Sisterhood is the topic in Anne Welsh McNulty’s article “Don’t Underestimate the Power of Women Supporting Each Other at Work.”
Early in the article, she mentions making several attempts to ask a senior-level woman at a Big Eight (now Big Four) to go to lunch with her. The rejoinder? “Look, there’s only room for one female partner here. You and I are not going to be friends.” Ouch. And yet I bet many readers of this post have had similar experiences.
She notes that when she graduated from college in the ‘70s, she believed that women had “arrived” and viewed the lack of women at the top as a “pipeline” problem, not a cultural one.
Here are a few factoids from her article:
- Men are 46% more likely to have a higher-ranking advocate at the office.
- Senior-level women who support younger women are more likely to get negative performance reviews. (Is that because they’re perceived at trouble-makers?)
- White men make up 36% of entry-level corporate jobs and women 31%.
- White men make up 47% of the first rung above entry level and women 26%.
- At companies where women comprise 10% of senior leaders, nearly 50% of men think women are “well represented” in leadership.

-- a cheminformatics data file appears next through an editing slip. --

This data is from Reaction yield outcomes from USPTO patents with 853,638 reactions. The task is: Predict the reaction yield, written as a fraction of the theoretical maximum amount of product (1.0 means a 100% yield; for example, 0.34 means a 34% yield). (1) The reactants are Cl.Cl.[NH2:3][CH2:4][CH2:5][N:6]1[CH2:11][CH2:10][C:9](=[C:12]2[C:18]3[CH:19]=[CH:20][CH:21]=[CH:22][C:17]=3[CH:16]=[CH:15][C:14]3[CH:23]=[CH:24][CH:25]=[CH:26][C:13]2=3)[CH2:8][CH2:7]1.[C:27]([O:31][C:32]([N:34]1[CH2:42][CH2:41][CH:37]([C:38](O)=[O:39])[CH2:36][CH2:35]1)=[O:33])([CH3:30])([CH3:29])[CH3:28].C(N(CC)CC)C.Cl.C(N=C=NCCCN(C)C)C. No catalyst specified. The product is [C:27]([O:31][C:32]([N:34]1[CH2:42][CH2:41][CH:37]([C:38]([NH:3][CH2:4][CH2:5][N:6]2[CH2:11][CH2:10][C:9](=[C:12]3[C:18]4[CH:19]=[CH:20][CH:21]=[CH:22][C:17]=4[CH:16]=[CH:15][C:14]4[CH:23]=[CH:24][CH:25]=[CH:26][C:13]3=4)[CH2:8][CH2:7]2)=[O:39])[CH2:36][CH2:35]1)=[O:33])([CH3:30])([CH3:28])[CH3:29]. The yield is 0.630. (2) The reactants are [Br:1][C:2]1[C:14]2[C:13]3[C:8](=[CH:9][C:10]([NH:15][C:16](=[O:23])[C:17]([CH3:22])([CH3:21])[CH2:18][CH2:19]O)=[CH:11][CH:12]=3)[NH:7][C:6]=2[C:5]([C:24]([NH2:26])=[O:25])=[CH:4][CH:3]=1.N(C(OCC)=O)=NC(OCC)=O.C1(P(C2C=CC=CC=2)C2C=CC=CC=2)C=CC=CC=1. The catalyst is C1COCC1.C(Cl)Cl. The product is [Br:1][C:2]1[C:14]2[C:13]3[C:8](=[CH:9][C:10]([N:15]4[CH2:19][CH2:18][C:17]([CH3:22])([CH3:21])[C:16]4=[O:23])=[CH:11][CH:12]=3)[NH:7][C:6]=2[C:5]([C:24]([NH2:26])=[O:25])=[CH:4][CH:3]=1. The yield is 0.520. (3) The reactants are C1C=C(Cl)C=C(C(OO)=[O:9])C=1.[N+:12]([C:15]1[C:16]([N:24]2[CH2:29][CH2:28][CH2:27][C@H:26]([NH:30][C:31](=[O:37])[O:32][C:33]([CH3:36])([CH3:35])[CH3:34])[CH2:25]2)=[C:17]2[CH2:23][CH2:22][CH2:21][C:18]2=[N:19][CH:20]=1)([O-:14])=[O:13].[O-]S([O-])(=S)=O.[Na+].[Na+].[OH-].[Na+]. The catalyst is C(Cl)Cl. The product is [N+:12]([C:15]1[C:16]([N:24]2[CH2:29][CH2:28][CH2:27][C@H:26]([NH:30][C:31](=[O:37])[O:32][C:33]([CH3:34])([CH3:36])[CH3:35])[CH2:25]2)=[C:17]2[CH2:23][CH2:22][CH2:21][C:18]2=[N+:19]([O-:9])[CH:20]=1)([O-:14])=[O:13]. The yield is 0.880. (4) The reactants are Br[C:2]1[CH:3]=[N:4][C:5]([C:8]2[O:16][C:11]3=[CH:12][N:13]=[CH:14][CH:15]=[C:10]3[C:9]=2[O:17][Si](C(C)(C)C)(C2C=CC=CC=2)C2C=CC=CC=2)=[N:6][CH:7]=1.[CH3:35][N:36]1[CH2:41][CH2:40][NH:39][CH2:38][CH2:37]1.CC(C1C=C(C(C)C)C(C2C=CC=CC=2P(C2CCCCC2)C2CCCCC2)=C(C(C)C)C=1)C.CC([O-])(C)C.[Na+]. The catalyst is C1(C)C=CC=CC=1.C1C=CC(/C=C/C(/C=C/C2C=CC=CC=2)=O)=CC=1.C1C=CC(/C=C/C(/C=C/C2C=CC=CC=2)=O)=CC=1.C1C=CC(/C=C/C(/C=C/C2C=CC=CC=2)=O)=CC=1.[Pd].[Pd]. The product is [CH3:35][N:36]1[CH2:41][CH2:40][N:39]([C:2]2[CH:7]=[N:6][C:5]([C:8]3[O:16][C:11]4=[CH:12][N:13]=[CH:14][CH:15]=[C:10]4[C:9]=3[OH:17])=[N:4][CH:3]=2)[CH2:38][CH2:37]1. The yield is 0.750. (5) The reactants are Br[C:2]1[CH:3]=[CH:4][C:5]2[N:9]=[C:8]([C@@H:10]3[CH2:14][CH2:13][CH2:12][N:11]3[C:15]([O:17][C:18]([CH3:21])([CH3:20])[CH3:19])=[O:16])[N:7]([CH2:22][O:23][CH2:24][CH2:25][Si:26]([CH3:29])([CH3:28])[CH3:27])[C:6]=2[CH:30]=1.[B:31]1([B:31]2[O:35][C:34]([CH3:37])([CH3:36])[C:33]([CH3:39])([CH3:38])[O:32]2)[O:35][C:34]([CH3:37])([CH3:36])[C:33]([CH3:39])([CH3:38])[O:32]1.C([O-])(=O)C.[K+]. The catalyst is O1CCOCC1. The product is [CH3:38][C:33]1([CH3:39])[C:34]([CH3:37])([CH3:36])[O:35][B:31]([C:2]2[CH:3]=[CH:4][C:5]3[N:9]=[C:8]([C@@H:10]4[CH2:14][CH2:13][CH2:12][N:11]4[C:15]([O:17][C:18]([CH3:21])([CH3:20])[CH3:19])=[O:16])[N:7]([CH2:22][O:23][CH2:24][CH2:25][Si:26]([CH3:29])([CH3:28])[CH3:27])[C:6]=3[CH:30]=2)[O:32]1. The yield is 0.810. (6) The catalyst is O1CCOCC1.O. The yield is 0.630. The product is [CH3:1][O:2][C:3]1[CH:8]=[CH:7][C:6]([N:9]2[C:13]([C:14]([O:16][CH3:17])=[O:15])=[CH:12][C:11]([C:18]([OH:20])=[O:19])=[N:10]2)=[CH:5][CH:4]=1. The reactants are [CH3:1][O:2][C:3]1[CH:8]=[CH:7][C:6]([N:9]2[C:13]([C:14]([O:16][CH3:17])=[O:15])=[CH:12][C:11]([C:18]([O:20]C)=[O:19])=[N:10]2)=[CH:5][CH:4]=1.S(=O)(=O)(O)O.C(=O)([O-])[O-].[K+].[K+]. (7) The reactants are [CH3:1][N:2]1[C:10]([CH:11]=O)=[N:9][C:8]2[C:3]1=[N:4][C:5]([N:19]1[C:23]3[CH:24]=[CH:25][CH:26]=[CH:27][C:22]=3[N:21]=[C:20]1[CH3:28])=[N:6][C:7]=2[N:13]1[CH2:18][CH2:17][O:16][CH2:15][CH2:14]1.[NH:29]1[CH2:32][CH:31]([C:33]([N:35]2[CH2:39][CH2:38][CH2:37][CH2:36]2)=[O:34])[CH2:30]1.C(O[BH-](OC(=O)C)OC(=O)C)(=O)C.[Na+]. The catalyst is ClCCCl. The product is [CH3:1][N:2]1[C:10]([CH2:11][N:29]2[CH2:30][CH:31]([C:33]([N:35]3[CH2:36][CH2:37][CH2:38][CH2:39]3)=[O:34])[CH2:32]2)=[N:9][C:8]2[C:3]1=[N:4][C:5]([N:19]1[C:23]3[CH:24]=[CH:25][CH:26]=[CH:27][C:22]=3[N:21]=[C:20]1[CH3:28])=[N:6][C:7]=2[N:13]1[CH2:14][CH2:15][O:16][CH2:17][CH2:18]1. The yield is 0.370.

- At the Big Four, 40% of employees are women but only 19% are audit partners.
Ms. Welsh McNulty’s response to these inequities has been to host women-only lunches and to create open channels of communication. “Coming together as a group made people realize that their problems weren’t just specific to them, but in fact were collective obstacles … It reassured us that though our jobs were challenging, we were not alone.”
What to do?
Ms. McNulty wants us to speak up “vocally, loudly, and proudly” even though research shows that women are “penalized for trying to lift each other up.” I agree, though advocacy is not an easy task. Discrimination against women is so institutionalized in places as diverse as Hollywood and Silicon Valley that it’s still not a surprise to find Queen Bee syndrome among those who have made it to the top or close to and in women’s organizations that claim to support women.
I recently finished writing a short story in which one of the characters, a bright and ambitious young woman, decides to marry a man she doesn’t love. Her game plan is to time gestation so she may never have to go back to work. An interesting approach but not one that will work for many of us. Developing smart and strategic orneriness seems like a better option.